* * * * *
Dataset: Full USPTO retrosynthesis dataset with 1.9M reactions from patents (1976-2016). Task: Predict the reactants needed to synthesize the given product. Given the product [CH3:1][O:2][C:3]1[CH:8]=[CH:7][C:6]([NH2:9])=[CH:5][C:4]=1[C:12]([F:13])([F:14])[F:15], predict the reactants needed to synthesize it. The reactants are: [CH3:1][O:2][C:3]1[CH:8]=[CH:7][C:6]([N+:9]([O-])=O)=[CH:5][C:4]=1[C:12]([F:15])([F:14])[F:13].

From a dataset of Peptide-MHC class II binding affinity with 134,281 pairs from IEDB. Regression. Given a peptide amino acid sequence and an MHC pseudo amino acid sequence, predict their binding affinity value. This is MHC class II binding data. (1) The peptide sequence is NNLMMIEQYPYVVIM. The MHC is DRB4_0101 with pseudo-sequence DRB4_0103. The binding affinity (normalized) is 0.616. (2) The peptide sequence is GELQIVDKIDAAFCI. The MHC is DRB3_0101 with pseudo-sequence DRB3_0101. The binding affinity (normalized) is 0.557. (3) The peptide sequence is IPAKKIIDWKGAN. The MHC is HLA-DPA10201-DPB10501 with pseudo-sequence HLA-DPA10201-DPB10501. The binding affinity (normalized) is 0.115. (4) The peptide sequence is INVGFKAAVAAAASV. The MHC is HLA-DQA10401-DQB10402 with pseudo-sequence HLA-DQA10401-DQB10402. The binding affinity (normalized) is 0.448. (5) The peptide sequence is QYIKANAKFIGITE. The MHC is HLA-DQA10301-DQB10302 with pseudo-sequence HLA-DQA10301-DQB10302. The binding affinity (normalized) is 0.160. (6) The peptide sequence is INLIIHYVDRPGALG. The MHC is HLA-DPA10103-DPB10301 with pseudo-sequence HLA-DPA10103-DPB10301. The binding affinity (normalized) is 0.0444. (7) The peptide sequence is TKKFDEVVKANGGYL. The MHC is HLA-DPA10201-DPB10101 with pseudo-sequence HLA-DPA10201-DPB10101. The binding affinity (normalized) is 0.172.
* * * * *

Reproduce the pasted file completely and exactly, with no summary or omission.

Dataset: Full USPTO retrosynthesis dataset with 1.9M reactions from patents (1976-2016). Task: Predict the reactants needed to synthesize the given product. Given the product [CH3:1][O:2][C:3]1[CH:8]=[CH:7][C:6]([NH2:9])=[CH:5][C:4]=1[C:12]([F:13])([F:14])[F:15], predict the reactants needed to synthesize it. The reactants are: [CH3:1][O:2][C:3]1[CH:8]=[CH:7][C:6]([N+:9]([O-])=O)=[CH:5][C:4]=1[C:12]([F:15])([F:14])[F:13].

From a dataset of Peptide-MHC class II binding affinity with 134,281 pairs from IEDB. Regression. Given a peptide amino acid sequence and an MHC pseudo amino acid sequence, predict their binding affinity value. This is MHC class II binding data. (1) The peptide sequence is NNLMMIEQYPYVVIM. The MHC is DRB4_0101 with pseudo-sequence DRB4_0103. The binding affinity (normalized) is 0.616. (2) The peptide sequence is GELQIVDKIDAAFCI. The MHC is DRB3_0101 with pseudo-sequence DRB3_0101. The binding affinity (normalized) is 0.557. (3) The peptide sequence is IPAKKIIDWKGAN. The MHC is HLA-DPA10201-DPB10501 with pseudo-sequence HLA-DPA10201-DPB10501. The binding affinity (normalized) is 0.115. (4) The peptide sequence is INVGFKAAVAAAASV. The MHC is HLA-DQA10401-DQB10402 with pseudo-sequence HLA-DQA10401-DQB10402. The binding affinity (normalized) is 0.448. (5) The peptide sequence is QYIKANAKFIGITE. The MHC is HLA-DQA10301-DQB10302 with pseudo-sequence HLA-DQA10301-DQB10302. The binding affinity (normalized) is 0.160. (6) The peptide sequence is INLIIHYVDRPGALG. The MHC is HLA-DPA10103-DPB10301 with pseudo-sequence HLA-DPA10103-DPB10301. The binding affinity (normalized) is 0.0444. (7) The peptide sequence is TKKFDEVVKANGGYL. The MHC is HLA-DPA10201-DPB10101 with pseudo-sequence HLA-DPA10201-DPB10101. The binding affinity (normalized) is 0.172.